As demonstrated by other studies, [4,6] DPA decreased with increasing severity of COPD. The significant improvement recorded after PRP is noteworthy, but only in severe stages (III and IV), probably because these patients have the most severe restriction and are most compliant to treatment and medical advice, while in early stages patients still have largely preserved exercise tolerance.
The patients with extreme values of BMI walked less, especially those with cachexia, but the differences were not statistically significant (p-0.15).
A deficiency of the study was that DPA monitoring was conducted during different seasons (every six months), and it has been found that weather influences physical activity, being higher in spring and autumn, lower in summer, and especially lower in winter.
More deficiencies were found in the case of the 6MWT, which has proven to depend on many factors (temperature and humidity, clothing and footwear worn, food, time of the test, medication, patients’ psycho-emotional status and level of motivation/stimulation during the test).
The various elements that influence both 6MWT and the physical activity evaluated by pedometers explain the low degree of correlation between the results provided by these parameters.
In comparison to the 6MWT (often considered tiresome and stressful), pedometers were much better received by the patients, being labelled as “personal toys” that follow them and force them to be more active. The only problem was that there were patients that forgot to put them on in the morning. At the end of the study, there were some patients who were interested in buying such a device.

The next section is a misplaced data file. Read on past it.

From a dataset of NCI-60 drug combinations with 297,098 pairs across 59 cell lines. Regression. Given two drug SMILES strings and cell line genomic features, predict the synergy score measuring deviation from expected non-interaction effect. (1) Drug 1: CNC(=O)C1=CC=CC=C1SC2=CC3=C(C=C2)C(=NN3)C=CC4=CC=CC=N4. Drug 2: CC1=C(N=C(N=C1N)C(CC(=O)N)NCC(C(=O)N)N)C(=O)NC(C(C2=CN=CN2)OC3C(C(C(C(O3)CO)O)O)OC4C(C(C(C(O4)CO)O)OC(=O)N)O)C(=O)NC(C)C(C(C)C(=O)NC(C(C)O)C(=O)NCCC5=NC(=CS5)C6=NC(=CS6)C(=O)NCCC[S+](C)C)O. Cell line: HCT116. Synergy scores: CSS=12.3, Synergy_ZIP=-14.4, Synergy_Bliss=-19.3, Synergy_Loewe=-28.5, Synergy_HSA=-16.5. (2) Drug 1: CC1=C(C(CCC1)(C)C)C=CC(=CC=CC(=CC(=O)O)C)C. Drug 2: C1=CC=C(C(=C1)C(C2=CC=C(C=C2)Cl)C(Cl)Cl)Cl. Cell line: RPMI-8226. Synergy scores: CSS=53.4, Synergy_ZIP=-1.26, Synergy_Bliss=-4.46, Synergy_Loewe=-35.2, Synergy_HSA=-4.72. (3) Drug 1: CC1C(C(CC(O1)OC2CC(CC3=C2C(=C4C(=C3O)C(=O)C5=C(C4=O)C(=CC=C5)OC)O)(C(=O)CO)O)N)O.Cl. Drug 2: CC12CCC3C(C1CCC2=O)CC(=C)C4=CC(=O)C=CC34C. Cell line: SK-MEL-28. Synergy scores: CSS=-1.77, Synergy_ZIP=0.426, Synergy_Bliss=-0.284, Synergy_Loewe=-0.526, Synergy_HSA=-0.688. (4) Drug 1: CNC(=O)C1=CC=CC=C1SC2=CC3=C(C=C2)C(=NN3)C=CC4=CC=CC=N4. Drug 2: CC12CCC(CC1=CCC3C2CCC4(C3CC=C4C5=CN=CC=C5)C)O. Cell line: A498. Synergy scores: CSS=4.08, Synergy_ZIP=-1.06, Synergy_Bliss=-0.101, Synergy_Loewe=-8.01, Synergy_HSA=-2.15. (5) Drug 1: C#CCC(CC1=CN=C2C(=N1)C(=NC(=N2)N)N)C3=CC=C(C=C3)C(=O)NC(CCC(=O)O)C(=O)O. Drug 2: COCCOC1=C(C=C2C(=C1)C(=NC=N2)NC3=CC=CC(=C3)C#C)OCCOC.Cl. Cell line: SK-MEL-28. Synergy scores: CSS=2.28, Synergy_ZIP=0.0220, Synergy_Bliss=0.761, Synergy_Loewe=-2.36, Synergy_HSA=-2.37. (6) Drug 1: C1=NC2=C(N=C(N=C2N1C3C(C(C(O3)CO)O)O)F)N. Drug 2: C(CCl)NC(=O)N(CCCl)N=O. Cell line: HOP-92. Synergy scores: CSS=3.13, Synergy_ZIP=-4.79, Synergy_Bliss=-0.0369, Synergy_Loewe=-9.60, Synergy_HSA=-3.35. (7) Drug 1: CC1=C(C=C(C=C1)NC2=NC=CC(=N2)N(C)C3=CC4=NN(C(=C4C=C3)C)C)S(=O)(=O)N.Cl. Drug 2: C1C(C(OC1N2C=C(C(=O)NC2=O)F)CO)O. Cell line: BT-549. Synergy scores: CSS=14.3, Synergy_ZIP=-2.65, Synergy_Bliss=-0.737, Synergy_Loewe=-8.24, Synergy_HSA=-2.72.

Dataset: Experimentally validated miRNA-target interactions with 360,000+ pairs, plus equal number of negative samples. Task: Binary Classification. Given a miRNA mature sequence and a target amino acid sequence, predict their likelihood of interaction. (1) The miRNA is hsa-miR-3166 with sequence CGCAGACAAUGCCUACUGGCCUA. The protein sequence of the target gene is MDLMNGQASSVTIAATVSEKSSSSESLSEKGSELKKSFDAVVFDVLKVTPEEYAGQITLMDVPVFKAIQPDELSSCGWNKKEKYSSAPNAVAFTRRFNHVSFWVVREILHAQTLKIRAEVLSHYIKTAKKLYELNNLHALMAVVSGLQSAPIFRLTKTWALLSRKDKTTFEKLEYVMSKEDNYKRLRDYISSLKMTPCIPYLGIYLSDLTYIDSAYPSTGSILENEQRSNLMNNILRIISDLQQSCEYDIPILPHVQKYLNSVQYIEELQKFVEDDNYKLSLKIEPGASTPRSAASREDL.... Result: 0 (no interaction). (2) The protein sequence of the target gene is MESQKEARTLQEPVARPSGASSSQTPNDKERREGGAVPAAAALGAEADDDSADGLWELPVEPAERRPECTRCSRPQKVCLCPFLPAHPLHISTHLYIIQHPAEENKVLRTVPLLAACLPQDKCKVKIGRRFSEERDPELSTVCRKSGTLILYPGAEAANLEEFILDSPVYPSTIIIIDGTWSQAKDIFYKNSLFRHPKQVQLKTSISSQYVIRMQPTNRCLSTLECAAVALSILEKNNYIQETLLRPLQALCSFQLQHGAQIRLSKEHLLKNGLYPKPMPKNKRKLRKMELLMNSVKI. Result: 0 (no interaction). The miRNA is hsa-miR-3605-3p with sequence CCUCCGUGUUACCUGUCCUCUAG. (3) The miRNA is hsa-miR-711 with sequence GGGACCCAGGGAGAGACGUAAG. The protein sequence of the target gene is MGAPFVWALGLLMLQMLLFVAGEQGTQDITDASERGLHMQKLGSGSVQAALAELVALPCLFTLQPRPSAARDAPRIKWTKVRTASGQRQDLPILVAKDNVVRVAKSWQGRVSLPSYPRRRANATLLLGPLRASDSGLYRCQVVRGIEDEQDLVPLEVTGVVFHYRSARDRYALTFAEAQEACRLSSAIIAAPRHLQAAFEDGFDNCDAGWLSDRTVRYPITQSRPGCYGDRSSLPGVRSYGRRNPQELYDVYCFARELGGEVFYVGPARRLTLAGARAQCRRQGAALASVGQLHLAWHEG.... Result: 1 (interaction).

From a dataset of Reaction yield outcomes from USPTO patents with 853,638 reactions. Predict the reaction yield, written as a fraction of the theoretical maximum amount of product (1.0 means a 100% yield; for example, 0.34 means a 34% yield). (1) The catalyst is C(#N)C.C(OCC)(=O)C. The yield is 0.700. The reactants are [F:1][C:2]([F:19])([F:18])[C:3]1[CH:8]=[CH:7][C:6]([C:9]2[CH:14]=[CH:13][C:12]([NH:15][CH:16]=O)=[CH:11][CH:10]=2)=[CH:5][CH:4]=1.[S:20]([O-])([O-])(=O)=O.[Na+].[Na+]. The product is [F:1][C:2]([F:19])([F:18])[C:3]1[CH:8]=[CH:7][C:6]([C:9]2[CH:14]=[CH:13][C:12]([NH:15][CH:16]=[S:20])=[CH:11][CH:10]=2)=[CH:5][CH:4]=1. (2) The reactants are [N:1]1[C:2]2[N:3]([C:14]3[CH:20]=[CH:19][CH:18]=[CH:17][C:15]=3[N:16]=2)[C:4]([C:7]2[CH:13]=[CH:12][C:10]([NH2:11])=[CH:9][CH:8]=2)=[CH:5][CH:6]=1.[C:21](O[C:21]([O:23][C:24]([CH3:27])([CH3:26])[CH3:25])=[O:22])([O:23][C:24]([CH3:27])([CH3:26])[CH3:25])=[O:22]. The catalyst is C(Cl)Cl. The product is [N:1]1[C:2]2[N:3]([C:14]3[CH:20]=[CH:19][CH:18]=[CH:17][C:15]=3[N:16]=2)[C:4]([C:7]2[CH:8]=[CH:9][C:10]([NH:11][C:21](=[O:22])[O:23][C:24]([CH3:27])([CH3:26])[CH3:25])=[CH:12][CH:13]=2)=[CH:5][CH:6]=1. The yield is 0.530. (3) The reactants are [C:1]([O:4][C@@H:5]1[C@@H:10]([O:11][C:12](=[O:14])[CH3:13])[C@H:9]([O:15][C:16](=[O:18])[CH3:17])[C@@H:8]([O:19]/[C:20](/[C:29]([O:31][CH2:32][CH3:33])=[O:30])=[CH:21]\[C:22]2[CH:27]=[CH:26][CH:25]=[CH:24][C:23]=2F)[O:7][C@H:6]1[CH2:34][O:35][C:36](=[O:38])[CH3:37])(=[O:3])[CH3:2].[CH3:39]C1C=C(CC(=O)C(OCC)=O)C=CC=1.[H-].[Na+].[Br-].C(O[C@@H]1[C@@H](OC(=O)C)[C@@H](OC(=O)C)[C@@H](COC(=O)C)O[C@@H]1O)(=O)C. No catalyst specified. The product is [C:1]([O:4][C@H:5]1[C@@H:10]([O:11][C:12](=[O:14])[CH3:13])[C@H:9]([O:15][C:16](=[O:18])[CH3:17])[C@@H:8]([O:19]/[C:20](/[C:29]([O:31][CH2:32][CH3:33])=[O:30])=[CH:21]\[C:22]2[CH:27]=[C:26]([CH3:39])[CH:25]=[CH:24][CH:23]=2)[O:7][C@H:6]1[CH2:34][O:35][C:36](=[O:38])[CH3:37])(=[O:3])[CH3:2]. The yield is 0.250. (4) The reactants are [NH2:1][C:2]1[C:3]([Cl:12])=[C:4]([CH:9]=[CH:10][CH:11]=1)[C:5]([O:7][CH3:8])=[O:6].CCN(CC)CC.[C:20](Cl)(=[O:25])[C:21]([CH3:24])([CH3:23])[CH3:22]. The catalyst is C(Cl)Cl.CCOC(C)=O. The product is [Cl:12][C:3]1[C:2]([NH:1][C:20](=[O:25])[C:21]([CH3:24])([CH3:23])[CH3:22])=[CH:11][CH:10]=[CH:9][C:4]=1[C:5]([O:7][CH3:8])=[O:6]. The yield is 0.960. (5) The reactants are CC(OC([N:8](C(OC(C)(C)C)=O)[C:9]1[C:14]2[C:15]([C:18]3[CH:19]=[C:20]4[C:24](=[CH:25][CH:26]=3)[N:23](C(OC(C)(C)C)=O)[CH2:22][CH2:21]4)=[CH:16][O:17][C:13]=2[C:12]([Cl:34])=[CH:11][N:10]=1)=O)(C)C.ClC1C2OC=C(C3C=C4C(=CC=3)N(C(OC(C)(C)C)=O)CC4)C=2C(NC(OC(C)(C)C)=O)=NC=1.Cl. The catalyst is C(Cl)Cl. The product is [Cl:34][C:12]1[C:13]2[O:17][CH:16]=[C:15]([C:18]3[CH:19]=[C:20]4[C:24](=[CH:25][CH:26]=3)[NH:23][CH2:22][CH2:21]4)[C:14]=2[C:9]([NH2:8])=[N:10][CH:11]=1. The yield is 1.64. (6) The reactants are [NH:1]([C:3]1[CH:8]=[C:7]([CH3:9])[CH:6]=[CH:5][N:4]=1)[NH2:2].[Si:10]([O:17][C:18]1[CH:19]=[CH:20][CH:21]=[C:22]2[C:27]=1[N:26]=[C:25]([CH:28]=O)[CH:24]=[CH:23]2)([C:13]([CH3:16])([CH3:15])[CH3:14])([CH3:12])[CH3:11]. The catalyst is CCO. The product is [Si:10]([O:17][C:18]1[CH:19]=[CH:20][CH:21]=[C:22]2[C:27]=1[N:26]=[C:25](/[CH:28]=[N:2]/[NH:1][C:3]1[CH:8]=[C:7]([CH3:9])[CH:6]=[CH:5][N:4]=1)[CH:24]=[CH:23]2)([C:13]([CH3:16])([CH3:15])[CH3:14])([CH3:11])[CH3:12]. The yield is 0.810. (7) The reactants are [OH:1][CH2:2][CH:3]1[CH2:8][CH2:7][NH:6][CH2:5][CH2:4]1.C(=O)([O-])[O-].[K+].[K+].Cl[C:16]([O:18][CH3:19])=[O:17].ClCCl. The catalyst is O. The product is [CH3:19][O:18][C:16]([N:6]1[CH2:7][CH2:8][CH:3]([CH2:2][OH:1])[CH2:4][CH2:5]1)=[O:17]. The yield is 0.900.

This study also proved PRP efficiency. This is similar to other reports [10-12] by emphasizing the significant improvement of DPA, 6MWT, and QL I in the case of monitored patients. The effects were long-term, maintained to 6 months.
DPA decreased with increasing COPD stage. It is fluctuant from subject to subject, depending on the clinical status, BMI, weather/season, profession and daily schedule. Wearing pedometers is very easy and motivational, provided that patients realize that they are being “watched”. All these factors determine the PA level. This is the reason why both its objective evaluation and the establishment of reference data for each COPD stage are very difficult. But, at an individual level, these simple instruments proved their utility, allowing self-monitoring. We suggest that a 10% decrease in average DPA should be taken as an alarming signal for the outcome of these patients (possible complications or exacerbations).
6MWT: Six Minutes Walking Test; BMI: Body Mass Index; COPD: chronic obstructive pulmonary disease; DPA: daily physical activity; FEV1: forced expiratory volume in 1 second; GOLD: Global Initiative for Chronic Obstructive Lung Disease (2009); PRP: pulmonary rehabilitation programs; SGQ: Saint George’s Respiratory Questionnaire of Quality of Life; SD: standard deviation; VM: values means.
The authors declare that they have no competing interests.
NB conceived the study, participated in its design, coordinated, and helped to draft the manuscript; OFM performed the statistical analysis; CO coordinated the development of the Pulmonary Rehabilitation Program; VT supervised the development of the study. All authors read and approved the final manuscript.
The decision to submit the manuscript for publication came after the appreciation at the Annual Congress ERS Vienna 2012 (especially after the recommendation of M. Watz chairmain to the section where the poster was presented). We also thank Cristian Lazar physiokinetoterapeut and Dr. Alexandru Somesan who contributed to the acquisition of data. We thank the translator Ciortea Raluca for the revision and editing of the paper in English.